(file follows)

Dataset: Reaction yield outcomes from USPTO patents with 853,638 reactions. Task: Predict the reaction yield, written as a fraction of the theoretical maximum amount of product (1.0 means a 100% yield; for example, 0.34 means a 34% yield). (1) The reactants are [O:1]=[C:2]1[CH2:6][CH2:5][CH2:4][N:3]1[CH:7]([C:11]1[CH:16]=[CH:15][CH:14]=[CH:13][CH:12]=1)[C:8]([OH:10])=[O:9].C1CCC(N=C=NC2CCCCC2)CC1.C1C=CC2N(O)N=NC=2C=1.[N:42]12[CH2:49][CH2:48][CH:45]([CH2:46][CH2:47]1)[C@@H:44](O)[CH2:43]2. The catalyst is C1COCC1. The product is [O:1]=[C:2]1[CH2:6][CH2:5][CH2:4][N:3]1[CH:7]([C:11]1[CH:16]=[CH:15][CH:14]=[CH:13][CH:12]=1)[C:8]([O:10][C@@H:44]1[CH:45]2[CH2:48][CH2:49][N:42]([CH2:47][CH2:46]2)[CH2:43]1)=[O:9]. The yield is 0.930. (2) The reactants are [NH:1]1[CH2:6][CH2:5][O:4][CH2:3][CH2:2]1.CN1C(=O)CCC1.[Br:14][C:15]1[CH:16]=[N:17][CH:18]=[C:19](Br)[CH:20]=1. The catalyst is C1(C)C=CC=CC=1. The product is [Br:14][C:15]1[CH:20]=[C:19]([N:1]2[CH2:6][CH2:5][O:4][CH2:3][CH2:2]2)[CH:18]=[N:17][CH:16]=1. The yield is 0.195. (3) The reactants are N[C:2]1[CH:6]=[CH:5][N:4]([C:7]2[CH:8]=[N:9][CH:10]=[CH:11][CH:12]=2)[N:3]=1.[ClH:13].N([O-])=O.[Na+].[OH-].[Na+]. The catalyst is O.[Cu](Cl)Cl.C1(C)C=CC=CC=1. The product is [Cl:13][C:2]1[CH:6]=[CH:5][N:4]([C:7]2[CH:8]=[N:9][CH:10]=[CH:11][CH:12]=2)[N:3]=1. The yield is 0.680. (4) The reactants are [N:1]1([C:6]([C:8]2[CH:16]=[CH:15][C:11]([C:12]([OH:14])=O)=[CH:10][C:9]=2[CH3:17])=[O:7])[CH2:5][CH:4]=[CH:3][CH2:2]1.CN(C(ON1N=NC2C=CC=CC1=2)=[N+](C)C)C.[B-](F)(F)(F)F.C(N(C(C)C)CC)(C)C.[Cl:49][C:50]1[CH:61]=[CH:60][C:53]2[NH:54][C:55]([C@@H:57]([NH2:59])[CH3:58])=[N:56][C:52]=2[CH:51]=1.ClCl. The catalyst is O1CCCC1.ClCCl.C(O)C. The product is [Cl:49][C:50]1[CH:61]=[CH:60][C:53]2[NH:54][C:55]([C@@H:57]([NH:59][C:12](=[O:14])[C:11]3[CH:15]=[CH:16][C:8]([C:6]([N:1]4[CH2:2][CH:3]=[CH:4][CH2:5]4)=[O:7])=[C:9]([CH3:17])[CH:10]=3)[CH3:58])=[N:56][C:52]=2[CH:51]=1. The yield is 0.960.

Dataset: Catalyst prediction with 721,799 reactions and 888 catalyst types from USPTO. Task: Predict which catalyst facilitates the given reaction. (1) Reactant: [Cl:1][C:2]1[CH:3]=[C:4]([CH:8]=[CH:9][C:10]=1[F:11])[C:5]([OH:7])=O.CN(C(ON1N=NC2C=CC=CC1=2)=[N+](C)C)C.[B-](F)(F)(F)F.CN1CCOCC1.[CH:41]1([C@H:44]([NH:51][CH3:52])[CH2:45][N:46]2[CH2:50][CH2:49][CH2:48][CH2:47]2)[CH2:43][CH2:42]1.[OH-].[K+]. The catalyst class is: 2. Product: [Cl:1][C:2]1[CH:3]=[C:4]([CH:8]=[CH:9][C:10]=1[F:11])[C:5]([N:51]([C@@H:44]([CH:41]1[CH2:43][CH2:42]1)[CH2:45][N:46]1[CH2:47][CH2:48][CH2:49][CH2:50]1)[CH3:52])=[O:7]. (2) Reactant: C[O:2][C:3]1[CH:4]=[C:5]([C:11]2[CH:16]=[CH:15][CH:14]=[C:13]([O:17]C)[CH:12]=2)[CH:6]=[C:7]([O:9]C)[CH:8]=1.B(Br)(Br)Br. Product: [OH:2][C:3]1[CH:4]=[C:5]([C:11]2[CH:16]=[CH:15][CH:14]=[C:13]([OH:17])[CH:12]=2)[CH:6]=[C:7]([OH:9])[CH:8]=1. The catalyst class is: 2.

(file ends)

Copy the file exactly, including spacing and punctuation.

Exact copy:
Dataset: Reaction yield outcomes from USPTO patents with 853,638 reactions. Task: Predict the reaction yield, written as a fraction of the theoretical maximum amount of product (1.0 means a 100% yield; for example, 0.34 means a 34% yield). (1) The reactants are [O:1]=[C:2]1[CH2:6][CH2:5][CH2:4][N:3]1[CH:7]([C:11]1[CH:16]=[CH:15][CH:14]=[CH:13][CH:12]=1)[C:8]([OH:10])=[O:9].C1CCC(N=C=NC2CCCCC2)CC1.C1C=CC2N(O)N=NC=2C=1.[N:42]12[CH2:49][CH2:48][CH:45]([CH2:46][CH2:47]1)[C@@H:44](O)[CH2:43]2. The catalyst is C1COCC1. The product is [O:1]=[C:2]1[CH2:6][CH2:5][CH2:4][N:3]1[CH:7]([C:11]1[CH:16]=[CH:15][CH:14]=[CH:13][CH:12]=1)[C:8]([O:10][C@@H:44]1[CH:45]2[CH2:48][CH2:49][N:42]([CH2:47][CH2:46]2)[CH2:43]1)=[O:9]. The yield is 0.930. (2) The reactants are [NH:1]1[CH2:6][CH2:5][O:4][CH2:3][CH2:2]1.CN1C(=O)CCC1.[Br:14][C:15]1[CH:16]=[N:17][CH:18]=[C:19](Br)[CH:20]=1. The catalyst is C1(C)C=CC=CC=1. The product is [Br:14][C:15]1[CH:20]=[C:19]([N:1]2[CH2:6][CH2:5][O:4][CH2:3][CH2:2]2)[CH:18]=[N:17][CH:16]=1. The yield is 0.195. (3) The reactants are N[C:2]1[CH:6]=[CH:5][N:4]([C:7]2[CH:8]=[N:9][CH:10]=[CH:11][CH:12]=2)[N:3]=1.[ClH:13].N([O-])=O.[Na+].[OH-].[Na+]. The catalyst is O.[Cu](Cl)Cl.C1(C)C=CC=CC=1. The product is [Cl:13][C:2]1[CH:6]=[CH:5][N:4]([C:7]2[CH:8]=[N:9][CH:10]=[CH:11][CH:12]=2)[N:3]=1. The yield is 0.680. (4) The reactants are [N:1]1([C:6]([C:8]2[CH:16]=[CH:15][C:11]([C:12]([OH:14])=O)=[CH:10][C:9]=2[CH3:17])=[O:7])[CH2:5][CH:4]=[CH:3][CH2:2]1.CN(C(ON1N=NC2C=CC=CC1=2)=[N+](C)C)C.[B-](F)(F)(F)F.C(N(C(C)C)CC)(C)C.[Cl:49][C:50]1[CH:61]=[CH:60][C:53]2[NH:54][C:55]([C@@H:57]([NH2:59])[CH3:58])=[N:56][C:52]=2[CH:51]=1.ClCl. The catalyst is O1CCCC1.ClCCl.C(O)C. The product is [Cl:49][C:50]1[CH:61]=[CH:60][C:53]2[NH:54][C:55]([C@@H:57]([NH:59][C:12](=[O:14])[C:11]3[CH:15]=[CH:16][C:8]([C:6]([N:1]4[CH2:2][CH:3]=[CH:4][CH2:5]4)=[O:7])=[C:9]([CH3:17])[CH:10]=3)[CH3:58])=[N:56][C:52]=2[CH:51]=1. The yield is 0.960.

Dataset: Catalyst prediction with 721,799 reactions and 888 catalyst types from USPTO. Task: Predict which catalyst facilitates the given reaction. (1) Reactant: [Cl:1][C:2]1[CH:3]=[C:4]([CH:8]=[CH:9][C:10]=1[F:11])[C:5]([OH:7])=O.CN(C(ON1N=NC2C=CC=CC1=2)=[N+](C)C)C.[B-](F)(F)(F)F.CN1CCOCC1.[CH:41]1([C@H:44]([NH:51][CH3:52])[CH2:45][N:46]2[CH2:50][CH2:49][CH2:48][CH2:47]2)[CH2:43][CH2:42]1.[OH-].[K+]. The catalyst class is: 2. Product: [Cl:1][C:2]1[CH:3]=[C:4]([CH:8]=[CH:9][C:10]=1[F:11])[C:5]([N:51]([C@@H:44]([CH:41]1[CH2:43][CH2:42]1)[CH2:45][N:46]1[CH2:47][CH2:48][CH2:49][CH2:50]1)[CH3:52])=[O:7]. (2) Reactant: C[O:2][C:3]1[CH:4]=[C:5]([C:11]2[CH:16]=[CH:15][CH:14]=[C:13]([O:17]C)[CH:12]=2)[CH:6]=[C:7]([O:9]C)[CH:8]=1.B(Br)(Br)Br. Product: [OH:2][C:3]1[CH:4]=[C:5]([C:11]2[CH:16]=[CH:15][CH:14]=[C:13]([OH:17])[CH:12]=2)[CH:6]=[C:7]([OH:9])[CH:8]=1. The catalyst class is: 2.